If you want to know how the neoconservatives got control of the most powerful nation on earth, Robert Parry's Lost History is a must-read.
Drawing on classified documents released during the Iran-Contra scandal, Parry describes how the neocons and their allies in the Reagan administration recognized that modern media and the false reality it can create could be the soft underbelly of the American Republic.
So, the neocons developed the concept of "perception management," the manipulation of the American population by exaggerating foreign threats.
This propaganda theory was tested out in the 1980s by scaring the American people about impoverished Third World countries, most notably Sandinista-ruled Nicaragua. Similar strategies were used to minimize negative information about groups favored by the neocons, like the Nicaraguan contra rebels.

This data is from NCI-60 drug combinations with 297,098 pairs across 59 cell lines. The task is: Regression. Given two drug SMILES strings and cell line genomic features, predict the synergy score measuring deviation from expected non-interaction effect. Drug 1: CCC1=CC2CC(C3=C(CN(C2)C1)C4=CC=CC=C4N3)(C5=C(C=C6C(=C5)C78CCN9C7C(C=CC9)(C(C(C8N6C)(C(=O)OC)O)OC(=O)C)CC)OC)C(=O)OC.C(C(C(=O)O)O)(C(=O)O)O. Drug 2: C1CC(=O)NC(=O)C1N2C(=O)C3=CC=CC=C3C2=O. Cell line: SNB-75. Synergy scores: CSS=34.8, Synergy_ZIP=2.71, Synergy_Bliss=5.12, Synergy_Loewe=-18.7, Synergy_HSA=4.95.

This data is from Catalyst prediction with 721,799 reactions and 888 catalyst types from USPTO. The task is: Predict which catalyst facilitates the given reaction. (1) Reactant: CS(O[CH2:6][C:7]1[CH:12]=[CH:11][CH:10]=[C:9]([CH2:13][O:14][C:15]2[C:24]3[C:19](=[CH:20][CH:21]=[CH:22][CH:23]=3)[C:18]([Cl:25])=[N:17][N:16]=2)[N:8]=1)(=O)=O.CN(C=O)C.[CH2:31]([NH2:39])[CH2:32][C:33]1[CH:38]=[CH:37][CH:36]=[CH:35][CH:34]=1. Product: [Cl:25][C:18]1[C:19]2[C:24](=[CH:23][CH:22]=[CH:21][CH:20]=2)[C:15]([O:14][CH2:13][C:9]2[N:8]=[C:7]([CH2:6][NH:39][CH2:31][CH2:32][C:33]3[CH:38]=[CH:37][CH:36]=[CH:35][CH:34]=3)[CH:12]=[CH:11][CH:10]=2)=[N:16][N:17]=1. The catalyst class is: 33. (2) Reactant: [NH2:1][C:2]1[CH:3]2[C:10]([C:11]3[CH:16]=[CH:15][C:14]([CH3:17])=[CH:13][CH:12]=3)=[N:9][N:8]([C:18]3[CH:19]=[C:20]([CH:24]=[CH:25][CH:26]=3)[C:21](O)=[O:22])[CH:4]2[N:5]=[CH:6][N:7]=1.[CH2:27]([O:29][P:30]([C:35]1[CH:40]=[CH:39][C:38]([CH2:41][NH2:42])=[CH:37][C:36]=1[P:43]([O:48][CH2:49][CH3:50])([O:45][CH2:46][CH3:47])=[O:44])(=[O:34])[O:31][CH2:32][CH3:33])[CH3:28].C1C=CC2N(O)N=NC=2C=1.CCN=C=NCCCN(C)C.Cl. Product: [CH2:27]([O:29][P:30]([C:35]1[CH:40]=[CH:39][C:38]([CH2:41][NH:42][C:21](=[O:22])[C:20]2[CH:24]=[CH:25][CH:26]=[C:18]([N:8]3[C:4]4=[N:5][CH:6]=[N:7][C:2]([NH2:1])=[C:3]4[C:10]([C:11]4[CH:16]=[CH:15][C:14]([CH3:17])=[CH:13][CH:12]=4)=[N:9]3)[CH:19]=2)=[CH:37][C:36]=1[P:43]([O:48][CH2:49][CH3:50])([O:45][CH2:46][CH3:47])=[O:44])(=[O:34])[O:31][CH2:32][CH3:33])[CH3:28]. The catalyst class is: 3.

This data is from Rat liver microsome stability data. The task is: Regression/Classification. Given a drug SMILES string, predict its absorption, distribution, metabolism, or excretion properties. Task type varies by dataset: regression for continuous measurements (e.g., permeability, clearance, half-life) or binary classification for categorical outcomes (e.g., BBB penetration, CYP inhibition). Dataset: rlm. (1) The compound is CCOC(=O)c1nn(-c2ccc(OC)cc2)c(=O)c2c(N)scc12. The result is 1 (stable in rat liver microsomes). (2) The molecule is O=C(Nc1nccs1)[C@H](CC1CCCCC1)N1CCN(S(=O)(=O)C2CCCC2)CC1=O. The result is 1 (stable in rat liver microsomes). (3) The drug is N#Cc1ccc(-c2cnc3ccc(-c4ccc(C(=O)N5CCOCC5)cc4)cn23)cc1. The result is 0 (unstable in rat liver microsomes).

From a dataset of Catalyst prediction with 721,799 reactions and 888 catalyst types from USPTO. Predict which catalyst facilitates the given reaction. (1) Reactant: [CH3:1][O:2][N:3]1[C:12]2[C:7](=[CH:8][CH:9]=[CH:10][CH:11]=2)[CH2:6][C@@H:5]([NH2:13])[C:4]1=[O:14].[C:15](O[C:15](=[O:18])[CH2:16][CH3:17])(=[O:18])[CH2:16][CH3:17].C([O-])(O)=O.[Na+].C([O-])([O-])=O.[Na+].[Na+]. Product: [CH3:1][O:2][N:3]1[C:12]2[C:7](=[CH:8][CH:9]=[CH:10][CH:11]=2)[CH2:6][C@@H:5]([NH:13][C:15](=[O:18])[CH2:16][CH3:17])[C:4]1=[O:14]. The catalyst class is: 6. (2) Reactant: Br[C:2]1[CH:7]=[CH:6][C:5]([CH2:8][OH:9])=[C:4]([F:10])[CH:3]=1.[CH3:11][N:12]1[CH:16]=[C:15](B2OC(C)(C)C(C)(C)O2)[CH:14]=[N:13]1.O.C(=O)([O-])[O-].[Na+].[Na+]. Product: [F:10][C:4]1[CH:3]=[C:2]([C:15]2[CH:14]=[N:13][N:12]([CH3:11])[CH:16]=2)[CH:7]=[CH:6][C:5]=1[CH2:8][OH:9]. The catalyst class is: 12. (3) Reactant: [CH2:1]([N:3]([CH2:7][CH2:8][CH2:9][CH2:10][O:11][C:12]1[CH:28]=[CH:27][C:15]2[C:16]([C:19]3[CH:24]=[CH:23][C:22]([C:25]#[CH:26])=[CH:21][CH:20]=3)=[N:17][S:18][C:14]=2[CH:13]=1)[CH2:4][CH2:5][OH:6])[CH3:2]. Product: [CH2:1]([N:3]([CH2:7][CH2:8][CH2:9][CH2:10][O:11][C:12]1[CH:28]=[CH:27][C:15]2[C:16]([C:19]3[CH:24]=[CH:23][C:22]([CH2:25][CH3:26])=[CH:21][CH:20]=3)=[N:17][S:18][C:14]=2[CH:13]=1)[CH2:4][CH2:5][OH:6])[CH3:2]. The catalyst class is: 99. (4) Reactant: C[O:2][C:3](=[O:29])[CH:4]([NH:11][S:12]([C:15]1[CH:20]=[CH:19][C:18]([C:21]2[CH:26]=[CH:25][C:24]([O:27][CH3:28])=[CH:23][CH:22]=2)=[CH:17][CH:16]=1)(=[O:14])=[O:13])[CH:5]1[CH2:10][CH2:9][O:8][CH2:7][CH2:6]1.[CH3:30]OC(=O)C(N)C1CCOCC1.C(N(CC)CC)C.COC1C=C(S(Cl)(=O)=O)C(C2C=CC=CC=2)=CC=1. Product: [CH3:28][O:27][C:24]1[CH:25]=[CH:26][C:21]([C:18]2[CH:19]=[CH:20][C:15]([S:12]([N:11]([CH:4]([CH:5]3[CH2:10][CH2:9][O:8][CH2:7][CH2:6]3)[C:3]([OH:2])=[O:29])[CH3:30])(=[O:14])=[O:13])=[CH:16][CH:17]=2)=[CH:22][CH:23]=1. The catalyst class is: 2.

In one key memo, an architect of the strategy explained that in regards to Nicaragua the goal was to "glue" black hats on the Sandinistas and white hats on the contras.
Aided and abetted by Washington's careerist press corps, the neocons achieved remarkable successes in the 1980s. Then, after George W. Bush claimed the White House in 2001, the neocons and their propaganda theories returned in force, achieving their greatest triumph in stampeding the nation into the invasion of Iraq.
So get your copy of Lost History, which is now in its third printing. If you buy it through the publisher's Web site (http://www.neckdeepbook.com/), $5 of each purchase price will be rebated to help pay the bills at the free investigative Web site, Consortiumnews.com. Lost History costs only $19.95 (plus $4 for shipping).
Lost History is also available through Amazon.com.